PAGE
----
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College Hill group focuses on Tattnall Square Park improvements, takes ideas from public

The centerpiece of the College Hill Corridor has always been Tattnall Square Park.

Bordering Mercer University, the businesses at Mercer Village and the homes in the InTown Macon neighborhood, the 16-acre park serves as a place where members of the community can get together for festivals, arts events and recreational activities.

Pat Madison, executive director of the College Hill Alliance, said when the corridor’s master plan was created a couple of years ago, park improvements were a key part of the plan. Now, the alliance is meeting with members of the community to come up with a design to implement those changes.

“This program was established in the master plan, but within that, there’s a creative license that can be added,” Madison said. “There are ample opportunities to be creative with that.”

After putting out a request for qualifications, a committee has selected four design firms to submit requests for proposals to give the park a makeover. A Knight Neighborhood Challenge Grant of $94,513 awarded to the alliance in August will pay for the design plans, Madison said.

The four firms — Mactec Engineers of Kennesaw; Pond/Ecos of Atlanta; T. Lake Environmental Design of East Dublin; and Total Planning & Engineering Alliance of Macon — have until Oct. 1 to submit their bids and design ideas to the committee, Madison said. Assuming the bids are relatively competitive with each other, Madison said, the committee will narrow the field down and let the finalists give their presentations to the community in mid-October. The community will be able to weigh in on which firm should be selected.

Dale “Doc” Dougherty, director of the Macon-Bibb County Parks and Recreation Department, said he’s eager to see what changes the design firms will propose.

“There’s so much more to today’s thinking (in park designs),” Dougherty said. “I’m looking forward to seeing what the pros come in with. There’s a blank slate. Let’s see what they can do with it.”

Public input

The alliance isn’t just waiting for ideas from the professional designers, however. The alliance held a community meeting last week to solicit ideas from area residents and asked what changes they wanted for the park.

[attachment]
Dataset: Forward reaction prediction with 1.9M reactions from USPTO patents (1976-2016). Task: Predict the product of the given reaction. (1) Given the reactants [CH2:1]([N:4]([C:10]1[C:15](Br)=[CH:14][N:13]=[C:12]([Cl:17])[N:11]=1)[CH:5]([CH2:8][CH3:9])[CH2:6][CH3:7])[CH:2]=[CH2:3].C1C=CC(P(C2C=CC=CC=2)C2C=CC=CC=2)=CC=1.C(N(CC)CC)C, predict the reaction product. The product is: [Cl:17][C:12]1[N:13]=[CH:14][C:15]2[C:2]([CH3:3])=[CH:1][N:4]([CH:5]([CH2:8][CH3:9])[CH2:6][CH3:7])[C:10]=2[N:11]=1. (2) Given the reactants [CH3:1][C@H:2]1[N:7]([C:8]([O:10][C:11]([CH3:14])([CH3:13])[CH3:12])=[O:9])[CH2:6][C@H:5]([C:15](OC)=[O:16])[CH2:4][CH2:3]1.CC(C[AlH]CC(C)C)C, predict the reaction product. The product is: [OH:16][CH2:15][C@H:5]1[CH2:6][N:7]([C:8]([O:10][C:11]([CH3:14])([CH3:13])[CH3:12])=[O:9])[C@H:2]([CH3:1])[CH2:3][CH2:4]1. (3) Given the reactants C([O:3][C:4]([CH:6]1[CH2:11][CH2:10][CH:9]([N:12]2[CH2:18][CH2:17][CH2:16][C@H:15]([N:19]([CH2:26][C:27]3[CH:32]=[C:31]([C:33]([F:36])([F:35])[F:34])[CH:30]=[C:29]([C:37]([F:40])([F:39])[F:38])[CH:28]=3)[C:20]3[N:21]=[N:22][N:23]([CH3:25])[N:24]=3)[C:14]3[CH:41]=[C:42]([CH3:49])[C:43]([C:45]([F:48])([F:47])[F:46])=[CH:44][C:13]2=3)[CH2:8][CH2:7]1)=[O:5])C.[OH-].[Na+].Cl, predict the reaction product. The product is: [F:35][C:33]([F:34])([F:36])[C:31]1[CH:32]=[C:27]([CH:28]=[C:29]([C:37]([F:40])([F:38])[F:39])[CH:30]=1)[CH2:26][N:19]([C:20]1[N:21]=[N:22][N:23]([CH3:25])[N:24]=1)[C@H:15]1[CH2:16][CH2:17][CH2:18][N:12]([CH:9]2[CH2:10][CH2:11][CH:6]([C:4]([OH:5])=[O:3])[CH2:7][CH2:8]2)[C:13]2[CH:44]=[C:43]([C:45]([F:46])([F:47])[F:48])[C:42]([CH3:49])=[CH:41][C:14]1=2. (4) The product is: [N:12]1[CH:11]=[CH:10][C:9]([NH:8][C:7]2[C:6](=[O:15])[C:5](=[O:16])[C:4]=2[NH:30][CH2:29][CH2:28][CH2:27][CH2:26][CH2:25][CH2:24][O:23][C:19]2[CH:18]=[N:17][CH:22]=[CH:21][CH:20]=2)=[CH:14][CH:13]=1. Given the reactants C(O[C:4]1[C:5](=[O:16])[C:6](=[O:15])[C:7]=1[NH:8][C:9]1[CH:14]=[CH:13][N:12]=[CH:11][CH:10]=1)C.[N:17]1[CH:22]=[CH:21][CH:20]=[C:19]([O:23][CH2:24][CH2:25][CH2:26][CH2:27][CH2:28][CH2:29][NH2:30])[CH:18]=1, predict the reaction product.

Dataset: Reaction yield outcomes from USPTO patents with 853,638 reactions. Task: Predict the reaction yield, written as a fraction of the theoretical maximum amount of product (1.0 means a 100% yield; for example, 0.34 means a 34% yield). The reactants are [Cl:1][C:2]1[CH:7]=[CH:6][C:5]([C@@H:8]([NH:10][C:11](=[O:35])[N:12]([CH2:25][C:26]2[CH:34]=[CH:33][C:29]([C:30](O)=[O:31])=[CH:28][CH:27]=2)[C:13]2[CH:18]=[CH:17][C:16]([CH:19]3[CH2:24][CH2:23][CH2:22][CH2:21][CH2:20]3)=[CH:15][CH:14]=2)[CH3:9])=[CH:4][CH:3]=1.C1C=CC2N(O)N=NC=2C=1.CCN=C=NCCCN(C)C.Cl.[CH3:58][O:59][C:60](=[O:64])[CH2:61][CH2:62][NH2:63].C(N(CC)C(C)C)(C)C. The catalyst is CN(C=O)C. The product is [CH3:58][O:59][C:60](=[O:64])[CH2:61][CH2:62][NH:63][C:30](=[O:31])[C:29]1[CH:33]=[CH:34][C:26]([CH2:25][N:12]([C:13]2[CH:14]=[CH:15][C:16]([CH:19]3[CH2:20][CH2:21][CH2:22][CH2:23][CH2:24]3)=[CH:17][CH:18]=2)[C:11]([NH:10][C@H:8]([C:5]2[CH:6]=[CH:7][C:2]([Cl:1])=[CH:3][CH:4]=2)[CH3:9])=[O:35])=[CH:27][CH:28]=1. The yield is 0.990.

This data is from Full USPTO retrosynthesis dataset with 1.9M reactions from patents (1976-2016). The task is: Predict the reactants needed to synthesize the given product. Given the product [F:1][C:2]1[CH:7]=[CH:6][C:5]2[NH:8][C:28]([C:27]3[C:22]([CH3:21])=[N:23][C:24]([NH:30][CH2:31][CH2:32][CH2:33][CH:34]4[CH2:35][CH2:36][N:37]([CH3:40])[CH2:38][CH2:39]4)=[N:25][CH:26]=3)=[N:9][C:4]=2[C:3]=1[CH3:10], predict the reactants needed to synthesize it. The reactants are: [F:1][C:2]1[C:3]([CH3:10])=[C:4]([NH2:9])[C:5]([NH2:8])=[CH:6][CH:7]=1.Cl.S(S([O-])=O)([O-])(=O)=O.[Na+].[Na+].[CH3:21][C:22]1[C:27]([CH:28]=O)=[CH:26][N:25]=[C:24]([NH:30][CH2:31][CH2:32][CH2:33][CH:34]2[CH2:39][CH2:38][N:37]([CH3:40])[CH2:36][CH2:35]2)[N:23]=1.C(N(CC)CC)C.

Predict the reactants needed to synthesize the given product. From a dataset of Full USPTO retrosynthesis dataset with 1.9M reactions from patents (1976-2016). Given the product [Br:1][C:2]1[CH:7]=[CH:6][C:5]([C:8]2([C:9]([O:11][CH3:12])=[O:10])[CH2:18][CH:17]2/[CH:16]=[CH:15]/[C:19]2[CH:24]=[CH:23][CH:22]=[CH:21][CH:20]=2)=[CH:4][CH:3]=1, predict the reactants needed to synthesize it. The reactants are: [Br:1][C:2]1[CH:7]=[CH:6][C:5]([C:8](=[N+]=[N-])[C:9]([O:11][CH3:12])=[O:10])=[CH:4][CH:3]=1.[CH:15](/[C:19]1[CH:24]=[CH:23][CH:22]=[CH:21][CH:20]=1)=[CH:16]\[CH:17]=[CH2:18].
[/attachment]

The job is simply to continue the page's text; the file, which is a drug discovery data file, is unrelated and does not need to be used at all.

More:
Community activist Lindsay Holliday, who attended the meeting, said most of the people he has talked to want to see less hard-surface paths in the park.

“We want to see less pavement,” he said.

Macon City Councilman Larry Schlesinger, chairman of the council’s Community Resources and Development Committee, said he thinks the park is being underused.

“The only thing I do know is that it’s a great resource for the city of Macon,” he said.

“(Mercer University President) Bill Underwood would like to see it used for more activities, and frankly, so do I. ... I’m looking forward to seeing what the designers can come up with to enable the park to be utilized more than it is currently.”

Residents’ ideas ranged from adding new steps at the Alexander II Elementary School crossing to providing an information hub at the park. Residents expressed an interest in displaying art work at the park as well as improved lighting — ideas that were originally proposed in the College Hill Corridor master plan but haven’t been executed.

Madison said not all of the residents’ ideas are practical. For example, some want the tennis courts removed completely from the park. Madison noted the courts are used for tournaments the city hosts and are the only public courts residents can access in that part of town.

“Besides, (the master plan) wants people to play in the corridor as well,” he said.

Holliday said he understood that removing the courts might be impractical. Instead, he’d like to see three of the tennis courts converted into multi-purpose playing surfaces.

“Make them multi-functional,” he said. “Have it where you could play basketball, volleyball, badminton, shuffleboard, whatever on the surface. ... At least making them multi-functional means more people can enjoy them than just the tennis players.”

Madison and Dougherty said one of the feasible ideas for the park is a natural amphitheater built into a slope on the side that faces Adams Street. Already, the alliance uses the sloping landscape to host its outdoor movie nights. With the amphitheater, there also could be live music and theatrical performances.

Being realistic

Though Madison said the alliance is hopeful the design plan will be finalized by January or February, actually putting the changes in place is another matter. Madison said it will take a combination of public and private funds to make the necessary improvements.

The alliance can’t start putting together a budget until the design firm is selected and its plan approved.

“We have to be realistic,” he said. “This isn’t the old economy, where you have a $5 million or $6 million project,” he said. “That’s not going to happen (in this economic climate). We’re going to have to piece together the money from a number of different sources — federal and state grants, foundations.”

Madison said he hopes to create a Friends of the Park volunteer organization that could raise funds and contribute sweat equity to maintain the park.

“With a complete set of plans, what we can now do is phase in the changes within the context of the larger plan,” he said. “With a shovel-ready plan, it’s a lot easier to find sources of funding.”

To contact writer Phillip Ramati, call 744-4334.

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